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Inside the Searcher's Mind: It's a Jungle in Here!

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Editor's Note: As covered in yesterday's SearchDay, there have been two surveys released recently providing a welcome look at how people search in aggregate. Search engine marketing company Enquiro also recently conducted a focus group, to get up close and personal with a small set of searchers and jump more inside their minds. In this article, Enquiro president Gord Hotchkiss reports on those findings.

At Enquiro, we undertook a research project recently to allow us to glimpse inside the mind of the searcher. Through an enhanced focus group format, we observed the search behaviors of 24 Canadians.

This focus group format was chosen so we would have the chance to observe actual search engine interactions and interview the participants about their motivations and feelings during the search process. We may conduct further research in the future to further validate the findings of the small focus group.

Participants were given two search scenarios, both involving research of an upcoming purchase. We established two price levels, under $200 and under $5000, for each of the scenarios. The participants were then allowed to search normally using their preferred search engine.

All activity was monitored by a screen recorder utility. After completion of their search interaction, an Enquiro staff member reviewed the activity with them and interviewed them during the process, asking them about their impressions of actual search results, reasons for choosing links and what they saw and didn't see on each of the pages they visited. After completion of the interviews, results were compiled and analyzed.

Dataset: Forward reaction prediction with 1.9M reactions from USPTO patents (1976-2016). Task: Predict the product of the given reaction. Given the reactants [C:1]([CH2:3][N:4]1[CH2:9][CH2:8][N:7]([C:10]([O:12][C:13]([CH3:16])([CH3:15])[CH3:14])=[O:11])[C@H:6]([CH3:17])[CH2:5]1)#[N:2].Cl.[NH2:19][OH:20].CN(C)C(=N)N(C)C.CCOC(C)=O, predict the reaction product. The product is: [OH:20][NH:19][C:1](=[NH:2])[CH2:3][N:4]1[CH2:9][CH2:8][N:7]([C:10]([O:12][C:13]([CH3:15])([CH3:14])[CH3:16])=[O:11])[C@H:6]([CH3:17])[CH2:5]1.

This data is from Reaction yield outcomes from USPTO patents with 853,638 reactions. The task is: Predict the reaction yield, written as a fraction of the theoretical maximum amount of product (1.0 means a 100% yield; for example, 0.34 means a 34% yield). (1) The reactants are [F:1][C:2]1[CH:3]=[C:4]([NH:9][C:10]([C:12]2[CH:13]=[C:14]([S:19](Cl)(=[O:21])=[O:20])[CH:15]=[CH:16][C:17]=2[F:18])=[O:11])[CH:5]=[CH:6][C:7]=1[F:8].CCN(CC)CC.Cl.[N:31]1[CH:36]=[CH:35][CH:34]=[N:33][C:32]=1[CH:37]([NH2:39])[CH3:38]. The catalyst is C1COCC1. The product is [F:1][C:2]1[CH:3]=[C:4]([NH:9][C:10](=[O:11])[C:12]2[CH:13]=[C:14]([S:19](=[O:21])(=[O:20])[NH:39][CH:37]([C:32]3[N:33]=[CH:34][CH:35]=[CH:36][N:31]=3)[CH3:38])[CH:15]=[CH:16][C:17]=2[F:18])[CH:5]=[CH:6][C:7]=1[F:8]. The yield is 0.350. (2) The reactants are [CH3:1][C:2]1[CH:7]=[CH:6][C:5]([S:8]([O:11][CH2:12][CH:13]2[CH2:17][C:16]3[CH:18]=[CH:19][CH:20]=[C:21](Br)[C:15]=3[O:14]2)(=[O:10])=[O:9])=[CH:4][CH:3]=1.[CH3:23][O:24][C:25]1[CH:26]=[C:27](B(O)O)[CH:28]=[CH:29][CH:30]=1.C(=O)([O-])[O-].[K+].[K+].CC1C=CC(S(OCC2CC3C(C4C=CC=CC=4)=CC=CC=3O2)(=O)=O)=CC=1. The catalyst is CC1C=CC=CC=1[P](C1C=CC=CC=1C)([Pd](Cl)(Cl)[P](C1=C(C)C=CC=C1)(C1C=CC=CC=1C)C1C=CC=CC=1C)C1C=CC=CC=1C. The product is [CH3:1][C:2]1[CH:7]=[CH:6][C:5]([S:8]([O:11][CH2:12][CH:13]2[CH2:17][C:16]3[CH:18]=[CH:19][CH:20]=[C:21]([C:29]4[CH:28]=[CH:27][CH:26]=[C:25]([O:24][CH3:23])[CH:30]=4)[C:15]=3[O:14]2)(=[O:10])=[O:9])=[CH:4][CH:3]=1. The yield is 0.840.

Interactions With Search Results Page

It became clear that the participants had mentally divided a search engine results page into distinct sections. Most of our searchers had clearly delineated sponsored results from organic ones, and "above the fold" results (those that don't require scrolling down in the browser window) from "below the fold" results (results that require scrolling).

Although they were aware of each of these sections, that didn't mean they looked at all of them. We found a strong tendency to skip past the sponsored listings and go directly to the organic results. Less that 20 percent of the participants were confused about what was a sponsored link and what was an organic link.

Google users were the least confused about what was sponsored and what wasn't on the results page. The greatest confusion was found amongst MSN users.

Here's a further look at specific observations about each search engine's results page:

  • Google: The Google page was divided by users into five distinct sections: top sponsored listings, side sponsored listings, additional feed (Directory, Froogle and News Feeds), above the fold organic listings and below the fold organic listings.

    We did find that the top sponsored positions were more likely to be seen in both Google and Yahoo. We estimate, based on responses, that these positions might give up to a 40 percent advantage in clickthroughs over sponsored links on the right side of the screen.
  • Yahoo: Users divided the Yahoo results page into four distinct sections: top sponsored listings, side sponsored listings, "above the fold" organic listings and "below the fold" organic listings.